"Life has no meaning. Each of us has meaning and we bring it to life. It is a waste to be asking the question when you are the answer."
"You swallowed everything, like distance.
Like the sea, like time."
"Isn’t hate merely the result of wounded love?"
"Think lightly of yourself and deeply of the world."
"It is funny how you do not miss affection until it is given, but once it is, it can never be enough; you would drown in it if possible."
"I keep thinking you already know. I keep thinking I’ve sent you letters that were only ever written in my mind."
"I have a million things to talk to you about. A million things we have to talk about. All I want in this world is you. I want to see you and talk. I want the two of us to begin everything from the beginning."
"Half asleep in prayer I said the right thing
And felt a sudden pleasure come into
The room or my own body. In the dark,
Charged with a change of atmosphere, at first
I couldn’t tell my body from the room.
And I was wide awake, full of this feeling,
Alert as though I’d heard a doorknob twist,
A drawer pulled, and instead of terror knew
The intrusion of an overwhelming joy.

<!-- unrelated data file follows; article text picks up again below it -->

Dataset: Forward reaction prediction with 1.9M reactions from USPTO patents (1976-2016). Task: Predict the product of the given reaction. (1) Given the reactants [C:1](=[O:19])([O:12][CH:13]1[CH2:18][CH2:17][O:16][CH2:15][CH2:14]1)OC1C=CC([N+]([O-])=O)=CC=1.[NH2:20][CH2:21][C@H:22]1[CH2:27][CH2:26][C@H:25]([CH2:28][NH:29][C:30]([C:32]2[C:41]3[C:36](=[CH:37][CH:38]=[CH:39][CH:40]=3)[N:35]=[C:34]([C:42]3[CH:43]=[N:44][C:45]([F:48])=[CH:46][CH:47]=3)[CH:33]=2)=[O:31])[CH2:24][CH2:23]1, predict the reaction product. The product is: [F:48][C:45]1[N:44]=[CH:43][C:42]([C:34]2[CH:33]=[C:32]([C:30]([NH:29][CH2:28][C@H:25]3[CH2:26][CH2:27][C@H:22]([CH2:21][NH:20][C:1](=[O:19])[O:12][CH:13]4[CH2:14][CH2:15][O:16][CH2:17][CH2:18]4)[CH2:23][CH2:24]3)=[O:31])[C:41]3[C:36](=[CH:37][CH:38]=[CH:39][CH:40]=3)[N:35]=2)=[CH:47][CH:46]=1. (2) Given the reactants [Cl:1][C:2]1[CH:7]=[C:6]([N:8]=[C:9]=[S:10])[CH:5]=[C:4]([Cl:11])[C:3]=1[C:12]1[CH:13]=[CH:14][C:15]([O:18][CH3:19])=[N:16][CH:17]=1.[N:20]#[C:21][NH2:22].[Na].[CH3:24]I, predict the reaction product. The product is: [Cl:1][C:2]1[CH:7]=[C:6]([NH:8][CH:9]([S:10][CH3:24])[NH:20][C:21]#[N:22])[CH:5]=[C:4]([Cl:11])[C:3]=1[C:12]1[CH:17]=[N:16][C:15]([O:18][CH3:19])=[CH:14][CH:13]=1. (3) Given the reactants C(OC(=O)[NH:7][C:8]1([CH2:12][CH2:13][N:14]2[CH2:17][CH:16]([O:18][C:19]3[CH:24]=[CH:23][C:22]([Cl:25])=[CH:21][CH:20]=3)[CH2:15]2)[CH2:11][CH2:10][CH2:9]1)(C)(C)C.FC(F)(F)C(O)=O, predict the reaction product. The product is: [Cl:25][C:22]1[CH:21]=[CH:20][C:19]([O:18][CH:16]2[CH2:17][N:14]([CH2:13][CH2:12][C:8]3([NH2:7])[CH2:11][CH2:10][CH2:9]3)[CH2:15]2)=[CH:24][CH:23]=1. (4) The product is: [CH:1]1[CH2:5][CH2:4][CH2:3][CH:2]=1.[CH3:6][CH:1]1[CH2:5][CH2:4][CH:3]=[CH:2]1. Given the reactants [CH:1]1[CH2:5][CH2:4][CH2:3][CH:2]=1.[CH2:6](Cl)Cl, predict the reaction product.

I had said thanks and this was the response.
But how I said it or what I said it for
I still cannot recall and I have tried
All sorts of ways all hours of the night.
Once was enough to be dissatisfied."
Unholy Sonnet 11, by Mark Jarman
"Drunk on the Umbrian hills at dusk and drunk
On one pink cloud that stood beside the moon,
Drunk on the moon, a marble smile, and drunk,
Two young Americans, on one another,
Far from home and wanting this forever—
Who needed God? We had our bodies, bread,
And glasses of a raw, green, local wine,
And watched our Godless perfect darkness breed
Enormous softly burning ancient stars.
Who needed God? And why do I ask now?
Because I’m older and I think God stirs
In details that keep bringing back that time,
Details that are just as vivid now—
Our bodies, bread, a sharp Umbrian wine."
Unholy Sonnet 13, Mark Jarman
"Stay close to anything that makes you glad you are alive."
"Whenever two people meet, there are really six people present. There is each man as he sees himself, each man as the other person sees him, and each man as he really is."
"That’s a real story, too. My friend had this roommate who is this Orthodox Jewish girl. And she basically started a relationship with an Arab guy at the falafel shop. The funny thing is, this is a falafel shop that we used to go to because it’s near Columbia. I always thought ￼￼￼￼￼it was so amazing. It’s called “Jerusalem Falafel Shop”. So I love the idea that in New York the Orthodox Jewish girl and the Arab guy can come together and fall in love in Jerusalem. Unfortunately, it’s only a falafel shop – but that’s why I’m very happy that I live in New York, where things like that seem normal sometimes."